Concurrent Session II
H. Ag Tourism, Value Added Agriculture and Local Zoning - Don Coe - Everyone is talking about the growth of agriculture tourism and value added agriculture. Locavore is the hot issues, but in a state that values home rule, are our townships governments ready to embrace the fact that for many small farms to be successful they have to be able to grow, process, retail and market their products from the farm?
I. Root Cellars - John Biernbaum - From construction to use, see how this traditional preservation method is gaining new popularity for it's ability to extend and diversify your small farm, contribute to year-round local food availability, and minimizing energy costs.
J. Drip Irrigations - Jack Middleton - The objective of this program will be to give you confidence in selecting and using drip irrigation for food production. Water needs; characteristics of drip irrigation; applications of drip for vegetable, fruit and hoophouse; materials available and other options will be discussed. Drip irrigations materials will be available to see and handle.
K. Finding Local Food Funding - Jim Sluyter - A strong movement is growing in northern Michigan to increase economic development through sustainable agriculture. Many growers and producers need funding to expand current operations, find ways to grow year round, and to establish new businesses.
L. Liability, Food Safety and the Small Farm - Chris Bedford - Melamine in milk from China, E-coli on spinach and peppers. Huge ground beef recalls, Global industrial food system safety and quality problems have spawned new initiatives on food safety and farm liability that, potentially, will have a large impact on the operations of Michigan's small farms. This session will consider the nature of this challenge and what we can do about it.
T. Conserving Pollinators for Sustainable Crop Pollination - Rufus Isaacs - There is concern over the long term health of honey bee colonies in the United States, but recent studies suggest that native bees can provide significant pollination services particularly in small diverse farms. Larger monocultures are more dependent on honeybees, and this is particularly true for spring blooming fruit crops. This talk will review the diverse array of crop pollinators found in Michigan and will describe tactics growers can use to integrate sustainable pollination practices into their farms.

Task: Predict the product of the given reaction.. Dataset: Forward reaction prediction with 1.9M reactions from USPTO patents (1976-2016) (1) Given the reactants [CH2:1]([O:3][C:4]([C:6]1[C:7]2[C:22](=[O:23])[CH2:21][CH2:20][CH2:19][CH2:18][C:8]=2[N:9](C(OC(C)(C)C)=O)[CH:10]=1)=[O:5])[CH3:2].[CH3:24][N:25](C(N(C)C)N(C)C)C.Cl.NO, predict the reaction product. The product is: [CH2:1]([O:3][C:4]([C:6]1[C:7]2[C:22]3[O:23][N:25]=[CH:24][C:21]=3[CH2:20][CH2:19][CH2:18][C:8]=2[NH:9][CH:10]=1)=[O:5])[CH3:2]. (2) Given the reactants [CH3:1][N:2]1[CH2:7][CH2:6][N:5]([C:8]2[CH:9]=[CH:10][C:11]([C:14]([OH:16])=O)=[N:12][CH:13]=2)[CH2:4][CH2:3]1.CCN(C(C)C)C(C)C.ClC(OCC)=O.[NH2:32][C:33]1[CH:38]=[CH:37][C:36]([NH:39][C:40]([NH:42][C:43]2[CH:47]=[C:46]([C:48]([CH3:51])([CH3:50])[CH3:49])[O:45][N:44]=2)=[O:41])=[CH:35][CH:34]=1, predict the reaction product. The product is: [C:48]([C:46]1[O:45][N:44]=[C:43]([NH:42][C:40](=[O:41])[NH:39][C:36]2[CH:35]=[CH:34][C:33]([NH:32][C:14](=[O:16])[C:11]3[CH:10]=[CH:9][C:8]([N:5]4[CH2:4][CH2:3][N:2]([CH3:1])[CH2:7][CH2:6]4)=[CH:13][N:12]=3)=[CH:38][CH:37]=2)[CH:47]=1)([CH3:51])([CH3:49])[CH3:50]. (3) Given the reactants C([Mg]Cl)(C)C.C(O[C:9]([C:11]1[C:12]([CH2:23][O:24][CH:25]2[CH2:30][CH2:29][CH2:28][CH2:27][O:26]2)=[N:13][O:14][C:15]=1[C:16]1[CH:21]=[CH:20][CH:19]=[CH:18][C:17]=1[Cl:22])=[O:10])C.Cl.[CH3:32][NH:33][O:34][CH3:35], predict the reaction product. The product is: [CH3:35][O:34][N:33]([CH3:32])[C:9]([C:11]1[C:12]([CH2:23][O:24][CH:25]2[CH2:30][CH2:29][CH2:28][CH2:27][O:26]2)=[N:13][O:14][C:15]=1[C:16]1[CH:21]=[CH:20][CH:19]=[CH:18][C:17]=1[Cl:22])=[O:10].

Concurrent Session III
N. Maple Syrup Production - Mark Majszak - Mark brings us his extensive experience in sugaring in both lower and upper Michigan. He's been involved in large and small commercial production and provides insight into running these operations. He'll show some equipment and talk about techniques.
O. Alternate Hoophouse Panel Discussion - Craig Schaff, Nic and Jen Welty, Adam Montri, Jenny Tutlis and Jon Watts - Hoophouses have long been valuable assets in northern climates for propagating transplants in early spring and producing cold hardy greens and root crops throughout winter. More than just season extenders, they have been used to produce specialty crops for niche markets and aid in the successful production of heat loving crops in the summer. Learn current techniques and production methods for a wide variety of crops while discovering ways your operation may integrate hoophouse production with your current operations.
P. Grain Grinding - Lee Purdy - Processing grains can add value and opportunity for the small farm. Learn how to put together the systems, what regulations apply, and how this opportunity may fit within your farm.
Q. Growing Pasture Poultry on a Small Scale and Now Taking the Next Step - Tom and Waneta Cook, Rick and Sue Duerksen - Two local families share how they began raising pasture chicken and turkey. They will take you downt he road to where they are today. How did they start? How did they grow their businesses? Marketing differences? Where are they headed?
R. Greenhouse Gas Emission Inventories - The Emissions That Greatly Contribute to Climate Change - Michael Powers, SEEDS Project Manager - Featuring information specific to farms and small businesses. Mike will talk through the process of doing a baseline assessment, setting reduction targets, analyzing reduction measures and evaluating progress over the long-term. One important method for reducing emissions is increased usage of biofuels, including methane digesters. There will be time for Q&A and discussion on the development of regional biofuel collaborations between growers and consumers - including municipalities.
Take Exit 259 toward downtown Grayling. Turn West onto I-75 BL/Hartwick Pines Road/M-93. Turn right onto Grayling Highway/Old US-27. The school is on the left.
Co-sponsors to date:
Michigan State University Extension County Offices of the North Region
Michigan State University— Project GREEEN
C.S. Mott Professor of Sustainable Agriculture
Northern Lakes Economic Alliance—NLEA
USDA Farm Service Agency
WCMU Public TV and Radio
GreenStone Farm Credit Services